They moved forward in the wind of morning.

“Strange,” murmured Eckels. “Up ahead, sixty million years, Election Day over. Keith made President. Everyone celebrating. And here we are, a million years lost, and they don’t exist. The things we worried about for months, a lifetime, not even born or thought of yet.”

“Safety catches off, everyone!” ordered Travis. “You, first shot, Eckels. Second, Billings, Third, Kramer.”

“I’ve hunted tiger, wild boar, buffalo, elephant, but now, this is it,” said Eckels. “I’m shaking like a kid.”

“Ah,” said Travis.

Everyone stopped.

Travis raised his hand. “Ahead,” he whispered. “In the mist. There he is. There’s His Royal Majesty now.”

The jungle was wide and full of twitterings, rustlings, murmurs, and sighs. Suddenly it all ceased, as if someone had shut a door. Silence.

A sound of thunder.

Out of the mist, one hundred yards away, came Tyrannosaurus Rex.

“It,” whispered Eckels. “It……”


It came on great oiled, resilient, striding legs. It towered thirty feet above half of the trees, a great evil god, folding its delicate watchmaker’s claws close to its oily reptilian chest. Each lower leg was a piston, a thousand pounds of white bone, sunk in thick ropes of muscle, sheathed over in a gleam of pebbled skin like the mail of a terrible warrior. Each thigh was a ton of meat, ivory, and steel mesh. And from the great breathing cage of the upper body those two delicate arms dangled out front, arms with hands which might pick up and examine men like toys, while the snake neck coiled. And the head itself, a ton of sculptured stone, lifted easily upon the sky.

Its mouth gaped, exposing a fence of teeth like daggers. Its eyes rolled, ostrich eggs, empty of all expression save hunger. It closed its mouth in a death grin. It ran, its pelvic bones crushing aside trees and bushes, its taloned feet clawing damp earth, leaving prints six inches deep wherever it settled its weight.

It ran with a gliding ballet step, far too poised and balanced for its ten tons. It moved into a sunlit area warily, its beautifully reptilian hands feeling the air.

“Why, why,” Eckels twitched his mouth. “It could reach up and grab the moon.”

“Sh!” Travis jerked angrily. “He hasn’t seen us yet.”

“It can’t be killed,” Eckels pronounced this verdict quietly, as if there could be no argument. He had weighed the evidence and this was his considered opinion. The rifle in his hands seemed a cap gun. “We were fools to come. This is impossible.”

“Shut up!” hissed Travis.


“Turn around,” commanded Travis. “Walk quietly to the Machine. We’ll remit half your fee.”

“I didn’t realize it would be this big,” said Eckels. “I miscalculated, that’s all. And now I want out.”

“It sees us!”

“There’s the red paint on its chest!”

The Tyrant Lizard raised itself. Its armored flesh glittered like a thousand green coins. The coins, crusted with slime, steamed. In the slime, tiny insects wriggled, so that the entire body seemed to twitch and undulate, even while the monster itself did not move. It exhaled. The stink of raw flesh blew down the wilderness.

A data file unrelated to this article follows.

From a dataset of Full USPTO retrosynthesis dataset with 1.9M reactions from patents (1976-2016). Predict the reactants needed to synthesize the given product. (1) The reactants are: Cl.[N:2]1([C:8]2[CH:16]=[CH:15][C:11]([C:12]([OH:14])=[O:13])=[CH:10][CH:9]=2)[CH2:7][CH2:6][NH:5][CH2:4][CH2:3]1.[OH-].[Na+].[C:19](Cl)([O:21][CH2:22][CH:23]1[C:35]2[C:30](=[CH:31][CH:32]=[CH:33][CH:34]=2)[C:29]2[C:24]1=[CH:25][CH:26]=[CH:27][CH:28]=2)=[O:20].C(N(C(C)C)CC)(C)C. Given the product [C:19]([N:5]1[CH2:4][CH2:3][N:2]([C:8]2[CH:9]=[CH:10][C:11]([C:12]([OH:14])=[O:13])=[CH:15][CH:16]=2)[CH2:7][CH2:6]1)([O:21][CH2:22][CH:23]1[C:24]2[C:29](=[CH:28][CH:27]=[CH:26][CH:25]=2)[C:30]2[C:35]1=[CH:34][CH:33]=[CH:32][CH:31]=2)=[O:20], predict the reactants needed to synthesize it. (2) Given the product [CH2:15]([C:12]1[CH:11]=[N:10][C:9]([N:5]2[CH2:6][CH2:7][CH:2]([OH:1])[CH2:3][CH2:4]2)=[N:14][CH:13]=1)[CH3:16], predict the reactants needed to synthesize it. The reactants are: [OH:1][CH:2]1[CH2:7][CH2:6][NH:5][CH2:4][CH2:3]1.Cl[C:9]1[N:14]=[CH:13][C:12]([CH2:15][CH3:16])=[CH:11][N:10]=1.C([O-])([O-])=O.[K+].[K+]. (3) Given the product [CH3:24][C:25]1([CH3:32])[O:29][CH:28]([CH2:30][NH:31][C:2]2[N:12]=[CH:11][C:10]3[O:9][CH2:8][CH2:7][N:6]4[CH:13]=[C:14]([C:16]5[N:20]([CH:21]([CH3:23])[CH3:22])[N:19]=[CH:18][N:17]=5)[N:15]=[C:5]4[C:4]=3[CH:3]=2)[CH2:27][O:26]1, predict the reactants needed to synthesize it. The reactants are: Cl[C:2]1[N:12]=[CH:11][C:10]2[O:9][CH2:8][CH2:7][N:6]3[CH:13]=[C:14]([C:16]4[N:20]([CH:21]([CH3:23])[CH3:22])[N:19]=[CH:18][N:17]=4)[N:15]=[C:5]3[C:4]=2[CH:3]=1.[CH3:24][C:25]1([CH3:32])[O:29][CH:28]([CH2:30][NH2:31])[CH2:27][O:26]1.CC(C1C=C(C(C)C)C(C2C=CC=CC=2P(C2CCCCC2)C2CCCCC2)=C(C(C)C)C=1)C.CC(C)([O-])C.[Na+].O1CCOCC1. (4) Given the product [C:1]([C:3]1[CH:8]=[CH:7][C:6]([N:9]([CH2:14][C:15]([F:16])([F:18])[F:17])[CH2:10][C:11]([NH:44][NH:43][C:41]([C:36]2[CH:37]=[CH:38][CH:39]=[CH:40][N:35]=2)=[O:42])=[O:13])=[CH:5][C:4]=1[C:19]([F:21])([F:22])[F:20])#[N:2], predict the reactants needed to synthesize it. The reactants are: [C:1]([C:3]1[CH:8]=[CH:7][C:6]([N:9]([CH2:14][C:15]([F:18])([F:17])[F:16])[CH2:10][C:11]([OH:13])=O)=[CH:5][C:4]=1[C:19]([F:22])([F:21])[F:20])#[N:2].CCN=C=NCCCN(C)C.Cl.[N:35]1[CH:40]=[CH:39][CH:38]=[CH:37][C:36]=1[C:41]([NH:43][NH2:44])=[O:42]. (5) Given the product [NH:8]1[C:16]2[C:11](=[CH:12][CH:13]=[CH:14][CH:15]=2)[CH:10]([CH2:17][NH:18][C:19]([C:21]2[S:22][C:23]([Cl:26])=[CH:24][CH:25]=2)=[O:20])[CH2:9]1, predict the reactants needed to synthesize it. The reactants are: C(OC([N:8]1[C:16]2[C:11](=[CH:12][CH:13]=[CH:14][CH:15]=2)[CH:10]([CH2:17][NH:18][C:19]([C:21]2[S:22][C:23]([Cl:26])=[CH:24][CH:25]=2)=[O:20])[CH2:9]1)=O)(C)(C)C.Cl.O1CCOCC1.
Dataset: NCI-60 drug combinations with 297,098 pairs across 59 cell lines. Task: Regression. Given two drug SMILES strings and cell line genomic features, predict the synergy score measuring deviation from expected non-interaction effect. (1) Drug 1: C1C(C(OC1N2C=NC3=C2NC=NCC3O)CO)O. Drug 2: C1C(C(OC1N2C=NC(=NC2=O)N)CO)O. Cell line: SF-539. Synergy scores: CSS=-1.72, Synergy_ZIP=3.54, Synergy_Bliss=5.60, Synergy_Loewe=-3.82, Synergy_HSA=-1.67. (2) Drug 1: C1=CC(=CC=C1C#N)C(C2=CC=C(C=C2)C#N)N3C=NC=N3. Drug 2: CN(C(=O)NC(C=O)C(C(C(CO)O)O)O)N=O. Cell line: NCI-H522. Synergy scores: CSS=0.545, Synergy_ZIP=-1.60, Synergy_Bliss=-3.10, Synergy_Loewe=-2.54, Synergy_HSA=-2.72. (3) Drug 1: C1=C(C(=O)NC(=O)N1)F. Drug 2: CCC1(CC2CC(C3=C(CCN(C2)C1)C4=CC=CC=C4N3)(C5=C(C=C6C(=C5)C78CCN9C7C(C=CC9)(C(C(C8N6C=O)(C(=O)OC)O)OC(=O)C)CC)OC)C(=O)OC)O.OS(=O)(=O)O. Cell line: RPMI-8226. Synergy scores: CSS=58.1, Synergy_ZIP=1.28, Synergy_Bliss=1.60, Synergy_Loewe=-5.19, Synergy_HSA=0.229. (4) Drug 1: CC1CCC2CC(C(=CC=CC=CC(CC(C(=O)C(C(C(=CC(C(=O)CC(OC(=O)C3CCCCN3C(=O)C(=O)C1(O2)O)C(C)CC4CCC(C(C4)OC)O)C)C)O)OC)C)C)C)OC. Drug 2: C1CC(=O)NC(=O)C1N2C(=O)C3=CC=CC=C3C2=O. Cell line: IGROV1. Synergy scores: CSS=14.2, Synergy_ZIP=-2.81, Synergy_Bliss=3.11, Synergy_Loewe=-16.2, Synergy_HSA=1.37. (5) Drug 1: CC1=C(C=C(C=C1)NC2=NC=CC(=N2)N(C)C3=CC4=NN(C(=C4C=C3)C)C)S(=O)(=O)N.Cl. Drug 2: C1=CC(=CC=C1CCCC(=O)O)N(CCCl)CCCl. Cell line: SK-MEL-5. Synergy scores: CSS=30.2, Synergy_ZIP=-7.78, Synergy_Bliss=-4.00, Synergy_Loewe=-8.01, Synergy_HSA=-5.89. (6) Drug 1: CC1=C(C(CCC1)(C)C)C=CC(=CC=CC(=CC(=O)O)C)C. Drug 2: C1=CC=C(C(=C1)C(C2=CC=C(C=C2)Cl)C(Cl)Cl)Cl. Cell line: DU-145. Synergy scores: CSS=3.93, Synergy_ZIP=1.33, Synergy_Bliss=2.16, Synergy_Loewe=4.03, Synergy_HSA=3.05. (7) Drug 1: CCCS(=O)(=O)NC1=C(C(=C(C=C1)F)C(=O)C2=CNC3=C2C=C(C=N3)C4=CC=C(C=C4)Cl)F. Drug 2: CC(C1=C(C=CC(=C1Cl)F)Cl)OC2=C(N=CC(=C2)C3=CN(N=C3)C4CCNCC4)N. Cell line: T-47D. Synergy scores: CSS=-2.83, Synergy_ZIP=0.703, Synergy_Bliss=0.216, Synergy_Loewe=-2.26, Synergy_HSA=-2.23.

“Get me out of here,” said Eckels. “It was never like this before. I was always sure I’d come through alive. I had good guides, good safaris, and safety. This time, I figured wrong. I’ve met my match and admit it. This is too much for me to get hold of.”

“Don’t run,” said Lesperance. “Turn around. Hide in the Machine.”

“Yes.” Eckels seemed to be numb. He looked at his feet as if trying to make them move. He gave a grunt of helplessness.


He took a few steps, blinking, shuffling.

“Not that way!”

The Monster, at the first motion, lunged forward with a terrible scream. It covered one hundred yards in six seconds. The rifles jerked up and blazed fire. A windstorm from the beast’s mouth engulfed them in the stench of slime and old blood. The Monster roared, teeth glittering with sun.

The rifles cracked again, Their sound was lost in shriek and lizard thunder. The great level of the reptile’s tail swung up, lashed sideways. Trees exploded in clouds of leaf and branch. The Monster twitched its jeweler’s hands down to fondle at the men, to twist them in half, to crush them like berries, to cram them into its teeth and its screaming throat. Its boulderstone eyes leveled with the men. They saw themselves mirrored. They fired at the metallic eyelids and the blazing black iris.

Like a stone idol, like a mountain avalanche, Tyrannosaurus fell.

Thundering, it clutched trees, pulled them with it. It wrenched and tore the metal Path. The men flung themselves back and away. The body hit, ten tons of cold flesh and stone. The guns fired.

The Monster lashed its armored tail, twitched its snake jaws, and lay still. A fount of blood spurted from its throat. Somewhere inside, a sac of fluids burst. Sickening gushes drenched the hunters. They stood, red and glistening. The thunder faded.

The jungle was silent. After the avalanche, a green peace. After the nightmare, morning.

Billings and Kramer sat on the pathway and threw up. Travis and Lesperance stood with smoking rifles, cursing steadily. In the Time Machine, on his face, Eckels lay shivering. He had found his way back to the Path, climbed into the Machine. Travis came walking, glanced at Eckels, took cotton gauze from a metal box, and returned to the others, who were sitting on the Path.

“Clean up.”

They wiped the blood from their helmets. They began to curse too. The Monster lay, a hill of solid flesh. Within, you could hear the sighs and murmurs as the furthest chambers of it died, the organs malfunctioning, liquids running a final instant from pocket to sac to spleen, everything shutting off, closing up forever. It was like standing by a wrecked locomotive or a steam shovel at quitting time, all valves being released or levered tight. Bones cracked; the tonnage of its own flesh, off balance, dead weight, snapped the delicate forearms, caught underneath. The meat settled, quivering.